10 Commandments of Typography & Color Theory

Some of my job requires some light graphic design work, and I’m trying to hone that skill… so I found these info graphs that have helped me.  Thanks DesignMantic.

font-infography Color-Theory-Infographic



Quotes from “Worship Matters” on Expression in Worship

God – honoring expressiveness in corporate worship begins with clearly seeing the One we worship.

Our highest priority [as worship leaders] when we gather with the church is not our own personal expressiveness but the privilege of serving others.

People in your church will learn the most from what is modeled by you and the other leaders.  Churches rarely rise above the level of their leaders in expressiveness and genuine engagement.

A Prayer for my Worship Planning Friends

“Dear God — Many of my worship planning friends have worked hard this past weekend. They’ve spent hours in blood, sweat, and tears to tell others about what Christ did and still does for our world. As they look forward to another week, Lord, smile on them. Encourage them. Give them strength. And most of all, may You continue work in the lives of those they’ve influenced this past weekend. Amen.”

Great prayer via Bryan Nelson

The solution? Practice.

You need to be able to play or sing your stuff well. That doesn’t mean you need to be a virtuoso, but you do need to be able to do your material justice. And that means you need to practice.

A lot.

Here are 2 killer advantages to being well-rehearsed.

 More brain-space for musicality

Research shows that multi-tasking stresses us out. And music is a highly multithreaded operation. We have to play in time, in tune and with emotional connection – it’s a whole-brain experience.

And that means, the more we can make the mechanics of playing like riding a bike – virtually unconscious – the more space that leaves us for the important bit – the emotion and musicality

More brain-space for for confidence

There’s nothing worse than a hesitant, tentative performance – and there’s nothing better than confidence and assurance. The weakest material can bring the house down when performed with power and conviction – I’m sure you can think of an example or two : )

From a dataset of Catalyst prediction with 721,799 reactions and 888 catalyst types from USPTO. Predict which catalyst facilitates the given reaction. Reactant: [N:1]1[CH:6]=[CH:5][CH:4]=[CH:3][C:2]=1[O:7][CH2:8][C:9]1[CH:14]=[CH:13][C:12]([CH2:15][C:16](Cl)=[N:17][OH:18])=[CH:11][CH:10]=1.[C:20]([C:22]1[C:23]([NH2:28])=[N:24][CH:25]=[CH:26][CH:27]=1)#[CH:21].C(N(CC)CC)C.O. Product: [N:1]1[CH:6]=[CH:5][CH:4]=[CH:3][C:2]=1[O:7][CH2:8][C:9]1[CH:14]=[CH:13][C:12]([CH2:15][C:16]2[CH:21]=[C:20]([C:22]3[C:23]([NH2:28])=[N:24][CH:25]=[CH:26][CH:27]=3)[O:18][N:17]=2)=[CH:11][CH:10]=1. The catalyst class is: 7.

And following on from the previous point, that same part of the brain that handles multi-tasking is also the part that can calm our nerves when we’re nervous or stressed – like, when we suddenly put a microphone in front of oursleves, and every tiny flaw in our performance is analysed in microscopic detail, just for example.

The solution ? Practice. The less our brains are thinking about the mechanics of performance, the more energy we can devote to playing and singing with confidence and conviction.

this post is via http://bit.ly/AyBKJs

Genuine worship changes lives.

If worshipers leave a [worship gathering] with no thought of becoming more godly in their lives, then the purpose of worship has not been achieved. If they walk away from [a time of worship] without a conviction that they need to conform their lives to Holy Scripture, even if it means changing their lifestyle, then worship has been perverted somehow… The clear teaching of Scripture is that genuine worship is life changing

– Allen Ross

If you believe that worship is life changing then pray for it, plan / prepare for it, and expect it.

Rules for Worship Rehearsal

Here’s  a list of rules for worship leaders and musicians…

1.  Come PREPARED!

This is rehearsal, not practice.  Practice at home on your own, and come knowing the  material inside and   out.

2.  Have fun. 

Your team is your family, so smile and laugh with them.

3.  Worship.

Giving God your best as a musician is good stewardship and an act of worship.  Also, allow God to move in you as you go through the set.

4.  Be excellent.

Excellent rehearsal makes for an excellent worship gathering.  So stay focused and give 100%.

5.  Ask questions.

If a part is difficult for you, or you need some help/direction, ASK! Your team will appreciate it.

6.  Be professional.

Have your gear ready to go with any kinks worked out.  Don’t play unless the band is running a song, you have been asked to play, or unless you ask for a minute to work a part by yourself.  Nothing screams “I’m not prepared” or “I’m an amateur” like wailing away on your instrument during down times.

7.  When you are done setting up / tearing down your gear, help a teammate.

Here’s my current list… what would you add?